by Cat McAlpine
Wren Cosgrove is happy to go on her morning runs, talk to her cat Wentworth, and work too hard. But when her ex-boyfriend hires her marketing firm, she’s suddenly forced to face her past and contemplate whether or not she’s actually happy at all.
Based on Jane Austen’s novel Persuasion, Modern Persuasion trades social balls for launch parties and romantic poets for lyrics by The Smiths. Jonathan Lisecki co-wrote and co-directed the film, with fellow writer Babara Radecki and co-director Alex Appel. Even with three different visions at work, plus Austen’s original groundwork, the film largely fails to find any footing.
Wren (Alicia Witt) is more likable and more approachable than predecessors in the workaholic trope. Unfortunately, her counterpart/ex Owen Jasper (Shane McRae) says and does little to tease any anguish out of her. What makes Austen’s novels so compelling, even after all this time, is the absolute longing they are filled with. That tension is largely missing from this adaptation.
Wren has better chemistry with her two other love interests. And at 1 hour and 20 minutes, three love interests are a lot to juggle, making Owen little more than an awkward inconvenience for most of the film.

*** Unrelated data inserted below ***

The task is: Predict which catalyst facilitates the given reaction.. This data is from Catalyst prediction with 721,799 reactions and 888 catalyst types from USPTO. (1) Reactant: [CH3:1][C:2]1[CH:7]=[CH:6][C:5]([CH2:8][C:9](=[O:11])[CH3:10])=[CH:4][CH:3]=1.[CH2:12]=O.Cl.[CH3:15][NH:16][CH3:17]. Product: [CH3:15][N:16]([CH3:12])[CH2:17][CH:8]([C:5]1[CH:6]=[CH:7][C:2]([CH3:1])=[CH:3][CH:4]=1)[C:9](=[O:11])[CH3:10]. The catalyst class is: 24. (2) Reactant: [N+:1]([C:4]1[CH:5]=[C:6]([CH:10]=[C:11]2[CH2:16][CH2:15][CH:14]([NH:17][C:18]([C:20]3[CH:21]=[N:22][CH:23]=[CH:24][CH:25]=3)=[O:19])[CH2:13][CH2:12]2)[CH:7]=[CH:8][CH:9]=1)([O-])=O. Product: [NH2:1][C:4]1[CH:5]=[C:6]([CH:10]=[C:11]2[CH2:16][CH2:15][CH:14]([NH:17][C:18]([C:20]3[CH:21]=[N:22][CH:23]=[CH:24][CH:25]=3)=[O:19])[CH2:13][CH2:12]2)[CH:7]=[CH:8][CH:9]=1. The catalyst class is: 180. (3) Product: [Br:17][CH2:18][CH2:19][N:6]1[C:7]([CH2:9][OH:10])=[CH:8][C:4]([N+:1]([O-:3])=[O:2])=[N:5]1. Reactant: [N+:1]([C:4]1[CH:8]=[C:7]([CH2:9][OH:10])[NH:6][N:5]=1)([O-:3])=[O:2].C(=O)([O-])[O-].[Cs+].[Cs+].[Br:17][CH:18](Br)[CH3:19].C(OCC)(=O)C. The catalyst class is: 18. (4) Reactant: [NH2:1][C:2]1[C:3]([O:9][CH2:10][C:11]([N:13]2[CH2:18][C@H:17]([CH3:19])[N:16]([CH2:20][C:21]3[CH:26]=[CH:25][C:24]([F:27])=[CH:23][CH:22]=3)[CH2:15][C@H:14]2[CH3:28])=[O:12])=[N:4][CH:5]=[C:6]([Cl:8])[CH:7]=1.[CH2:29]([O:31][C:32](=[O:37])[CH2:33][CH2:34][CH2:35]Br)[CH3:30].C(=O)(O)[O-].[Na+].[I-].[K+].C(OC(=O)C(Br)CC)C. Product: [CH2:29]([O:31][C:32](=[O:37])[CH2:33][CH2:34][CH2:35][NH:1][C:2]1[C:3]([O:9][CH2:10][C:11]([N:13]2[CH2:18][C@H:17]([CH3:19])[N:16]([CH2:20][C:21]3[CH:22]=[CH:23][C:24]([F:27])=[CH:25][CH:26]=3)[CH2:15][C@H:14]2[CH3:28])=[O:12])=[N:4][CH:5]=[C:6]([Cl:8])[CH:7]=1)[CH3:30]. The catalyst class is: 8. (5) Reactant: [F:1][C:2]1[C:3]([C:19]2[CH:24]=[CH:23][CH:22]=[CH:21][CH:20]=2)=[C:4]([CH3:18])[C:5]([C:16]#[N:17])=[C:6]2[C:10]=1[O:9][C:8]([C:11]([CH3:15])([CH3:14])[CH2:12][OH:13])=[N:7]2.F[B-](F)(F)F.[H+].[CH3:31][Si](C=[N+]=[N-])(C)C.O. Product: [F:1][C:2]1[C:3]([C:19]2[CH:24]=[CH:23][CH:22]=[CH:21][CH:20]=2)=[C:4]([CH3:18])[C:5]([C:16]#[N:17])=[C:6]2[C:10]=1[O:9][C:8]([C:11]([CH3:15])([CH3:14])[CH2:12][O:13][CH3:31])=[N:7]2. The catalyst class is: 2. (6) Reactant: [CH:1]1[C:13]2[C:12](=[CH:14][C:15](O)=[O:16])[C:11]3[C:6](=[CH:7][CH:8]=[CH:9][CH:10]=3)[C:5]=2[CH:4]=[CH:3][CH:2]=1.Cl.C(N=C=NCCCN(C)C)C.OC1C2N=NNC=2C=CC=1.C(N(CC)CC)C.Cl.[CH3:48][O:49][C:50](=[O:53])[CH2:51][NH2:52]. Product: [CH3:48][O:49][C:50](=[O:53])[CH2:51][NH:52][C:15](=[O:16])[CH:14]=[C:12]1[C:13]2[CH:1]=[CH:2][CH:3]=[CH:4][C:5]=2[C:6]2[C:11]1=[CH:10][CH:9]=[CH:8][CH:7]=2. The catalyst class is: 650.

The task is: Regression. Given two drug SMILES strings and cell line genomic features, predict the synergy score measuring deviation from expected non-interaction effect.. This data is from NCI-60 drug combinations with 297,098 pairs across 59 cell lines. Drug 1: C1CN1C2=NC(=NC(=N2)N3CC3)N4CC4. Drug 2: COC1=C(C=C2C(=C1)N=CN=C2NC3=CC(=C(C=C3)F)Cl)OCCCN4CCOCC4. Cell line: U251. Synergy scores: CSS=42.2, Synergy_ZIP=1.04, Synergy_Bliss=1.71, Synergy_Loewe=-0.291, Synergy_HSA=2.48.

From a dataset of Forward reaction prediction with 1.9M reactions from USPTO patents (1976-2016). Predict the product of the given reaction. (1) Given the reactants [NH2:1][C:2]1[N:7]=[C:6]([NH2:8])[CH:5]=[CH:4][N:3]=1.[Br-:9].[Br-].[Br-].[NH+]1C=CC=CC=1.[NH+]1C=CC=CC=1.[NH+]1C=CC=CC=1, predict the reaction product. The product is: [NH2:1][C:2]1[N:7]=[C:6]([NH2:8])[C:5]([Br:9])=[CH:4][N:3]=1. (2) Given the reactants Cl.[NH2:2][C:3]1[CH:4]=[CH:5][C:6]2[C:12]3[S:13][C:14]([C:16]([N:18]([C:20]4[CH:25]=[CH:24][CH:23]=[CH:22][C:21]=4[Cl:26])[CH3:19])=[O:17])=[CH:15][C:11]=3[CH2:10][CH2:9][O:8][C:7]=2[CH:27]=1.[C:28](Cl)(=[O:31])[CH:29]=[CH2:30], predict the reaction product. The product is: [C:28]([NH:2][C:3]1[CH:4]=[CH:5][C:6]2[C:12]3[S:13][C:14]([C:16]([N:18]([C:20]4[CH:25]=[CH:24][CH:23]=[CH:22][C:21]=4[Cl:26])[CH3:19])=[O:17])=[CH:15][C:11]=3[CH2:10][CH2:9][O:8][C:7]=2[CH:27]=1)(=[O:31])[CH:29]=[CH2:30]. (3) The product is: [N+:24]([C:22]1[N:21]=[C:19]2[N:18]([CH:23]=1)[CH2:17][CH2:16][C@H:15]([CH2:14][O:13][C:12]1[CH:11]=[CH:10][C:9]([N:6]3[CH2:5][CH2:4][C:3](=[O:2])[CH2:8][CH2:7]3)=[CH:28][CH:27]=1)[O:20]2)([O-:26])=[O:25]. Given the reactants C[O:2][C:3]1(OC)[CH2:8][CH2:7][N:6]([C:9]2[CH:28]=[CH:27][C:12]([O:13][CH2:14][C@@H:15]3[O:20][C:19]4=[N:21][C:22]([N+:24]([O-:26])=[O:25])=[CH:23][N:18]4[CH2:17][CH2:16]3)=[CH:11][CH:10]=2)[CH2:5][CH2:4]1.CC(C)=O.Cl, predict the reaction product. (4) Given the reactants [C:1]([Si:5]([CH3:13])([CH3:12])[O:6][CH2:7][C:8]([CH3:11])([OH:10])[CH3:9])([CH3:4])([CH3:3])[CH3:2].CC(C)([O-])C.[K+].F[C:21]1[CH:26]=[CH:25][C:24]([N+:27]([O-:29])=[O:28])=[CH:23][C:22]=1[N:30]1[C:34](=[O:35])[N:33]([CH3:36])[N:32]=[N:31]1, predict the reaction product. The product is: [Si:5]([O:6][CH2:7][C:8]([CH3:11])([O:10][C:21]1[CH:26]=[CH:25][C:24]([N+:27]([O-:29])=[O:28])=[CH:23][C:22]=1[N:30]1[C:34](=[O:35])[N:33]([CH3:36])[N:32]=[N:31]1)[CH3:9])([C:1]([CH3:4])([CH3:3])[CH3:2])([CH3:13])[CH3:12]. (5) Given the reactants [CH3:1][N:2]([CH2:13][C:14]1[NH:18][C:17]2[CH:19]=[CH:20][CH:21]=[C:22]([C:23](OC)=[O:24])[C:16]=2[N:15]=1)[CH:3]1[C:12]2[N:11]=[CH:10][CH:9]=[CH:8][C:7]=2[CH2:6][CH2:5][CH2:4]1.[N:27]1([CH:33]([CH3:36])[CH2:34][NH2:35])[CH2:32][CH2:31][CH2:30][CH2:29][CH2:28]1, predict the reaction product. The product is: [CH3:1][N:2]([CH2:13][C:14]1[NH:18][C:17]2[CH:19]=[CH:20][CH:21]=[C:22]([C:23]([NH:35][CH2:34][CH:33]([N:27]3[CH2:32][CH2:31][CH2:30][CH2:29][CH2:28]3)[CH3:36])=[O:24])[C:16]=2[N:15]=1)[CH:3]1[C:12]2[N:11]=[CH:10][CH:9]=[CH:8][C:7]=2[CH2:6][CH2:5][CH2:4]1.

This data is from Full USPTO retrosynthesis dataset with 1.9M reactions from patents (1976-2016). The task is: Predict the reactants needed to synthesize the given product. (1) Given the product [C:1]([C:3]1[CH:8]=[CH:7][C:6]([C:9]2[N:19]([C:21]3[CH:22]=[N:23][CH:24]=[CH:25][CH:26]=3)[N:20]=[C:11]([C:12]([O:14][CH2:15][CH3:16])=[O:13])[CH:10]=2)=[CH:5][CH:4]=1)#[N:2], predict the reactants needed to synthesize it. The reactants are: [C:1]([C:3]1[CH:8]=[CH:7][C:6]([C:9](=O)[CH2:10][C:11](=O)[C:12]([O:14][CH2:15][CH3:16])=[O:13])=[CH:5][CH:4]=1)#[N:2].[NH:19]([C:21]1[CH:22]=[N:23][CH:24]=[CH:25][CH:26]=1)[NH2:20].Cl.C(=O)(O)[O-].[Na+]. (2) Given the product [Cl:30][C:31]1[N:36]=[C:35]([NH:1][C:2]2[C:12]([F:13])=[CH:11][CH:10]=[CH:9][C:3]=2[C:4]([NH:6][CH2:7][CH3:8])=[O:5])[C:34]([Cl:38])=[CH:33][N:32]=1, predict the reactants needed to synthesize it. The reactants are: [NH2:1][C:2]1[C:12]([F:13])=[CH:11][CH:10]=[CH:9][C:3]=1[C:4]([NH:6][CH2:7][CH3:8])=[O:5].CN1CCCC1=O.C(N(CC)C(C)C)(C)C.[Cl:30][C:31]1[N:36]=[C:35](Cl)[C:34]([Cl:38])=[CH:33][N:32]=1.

Modern Persuasion is filled with an interesting cast of characters, but they stay flat for the length of the film. It seems late in the game to be making millennial jokes, but two of Wren’s coworkers are reduced to trendy lingo and illicit “Speak English please,” responses from their much older boss.
The film is strongest in the moments where it finds genuine connection between characters, like when Wren gives new assistant Denise (a lovable Adrienne C. Moore) help on her first day. Another shining moment is when Wren and Sam (Dominic Rains, charming) connect over a moody playlist. Witty lines, mostly from the women in the cast, keep it comedic and grounded.
For Austen and romcom fans alike, the film might be worth a curious watch. But for the rest, Modern Persuasion has nothing new to offer.